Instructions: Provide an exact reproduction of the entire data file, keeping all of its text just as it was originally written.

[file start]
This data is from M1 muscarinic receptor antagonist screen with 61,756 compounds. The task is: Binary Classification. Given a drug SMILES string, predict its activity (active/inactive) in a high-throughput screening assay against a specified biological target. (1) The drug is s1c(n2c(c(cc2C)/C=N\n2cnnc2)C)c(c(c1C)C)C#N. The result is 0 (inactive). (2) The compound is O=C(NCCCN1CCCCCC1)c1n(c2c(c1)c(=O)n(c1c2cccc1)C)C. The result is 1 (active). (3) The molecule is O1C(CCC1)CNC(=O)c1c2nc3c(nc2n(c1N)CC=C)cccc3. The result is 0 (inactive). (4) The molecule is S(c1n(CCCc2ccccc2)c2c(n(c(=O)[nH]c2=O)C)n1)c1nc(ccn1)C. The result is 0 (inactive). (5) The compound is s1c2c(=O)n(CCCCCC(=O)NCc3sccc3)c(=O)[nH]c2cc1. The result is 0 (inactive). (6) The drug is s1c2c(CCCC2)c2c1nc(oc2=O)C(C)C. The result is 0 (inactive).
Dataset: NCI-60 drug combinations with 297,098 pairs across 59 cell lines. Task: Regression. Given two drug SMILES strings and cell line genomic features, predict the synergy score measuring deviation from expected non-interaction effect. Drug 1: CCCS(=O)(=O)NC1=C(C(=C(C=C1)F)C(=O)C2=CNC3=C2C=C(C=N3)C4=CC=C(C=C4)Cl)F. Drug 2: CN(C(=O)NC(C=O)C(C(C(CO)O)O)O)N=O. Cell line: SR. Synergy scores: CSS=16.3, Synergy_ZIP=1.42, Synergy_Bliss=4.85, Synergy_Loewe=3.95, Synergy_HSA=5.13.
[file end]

This data is from M1 muscarinic receptor antagonist screen with 61,756 compounds. The task is: Binary Classification. Given a drug SMILES string, predict its activity (active/inactive) in a high-throughput screening assay against a specified biological target. (1) The drug is s1c(n2c(c(cc2C)/C=N\n2cnnc2)C)c(c(c1C)C)C#N. The result is 0 (inactive). (2) The compound is O=C(NCCCN1CCCCCC1)c1n(c2c(c1)c(=O)n(c1c2cccc1)C)C. The result is 1 (active). (3) The molecule is O1C(CCC1)CNC(=O)c1c2nc3c(nc2n(c1N)CC=C)cccc3. The result is 0 (inactive). (4) The molecule is S(c1n(CCCc2ccccc2)c2c(n(c(=O)[nH]c2=O)C)n1)c1nc(ccn1)C. The result is 0 (inactive). (5) The compound is s1c2c(=O)n(CCCCCC(=O)NCc3sccc3)c(=O)[nH]c2cc1. The result is 0 (inactive). (6) The drug is s1c2c(CCCC2)c2c1nc(oc2=O)C(C)C. The result is 0 (inactive).
Dataset: NCI-60 drug combinations with 297,098 pairs across 59 cell lines. Task: Regression. Given two drug SMILES strings and cell line genomic features, predict the synergy score measuring deviation from expected non-interaction effect. Drug 1: CCCS(=O)(=O)NC1=C(C(=C(C=C1)F)C(=O)C2=CNC3=C2C=C(C=N3)C4=CC=C(C=C4)Cl)F. Drug 2: CN(C(=O)NC(C=O)C(C(C(CO)O)O)O)N=O. Cell line: SR. Synergy scores: CSS=16.3, Synergy_ZIP=1.42, Synergy_Bliss=4.85, Synergy_Loewe=3.95, Synergy_HSA=5.13.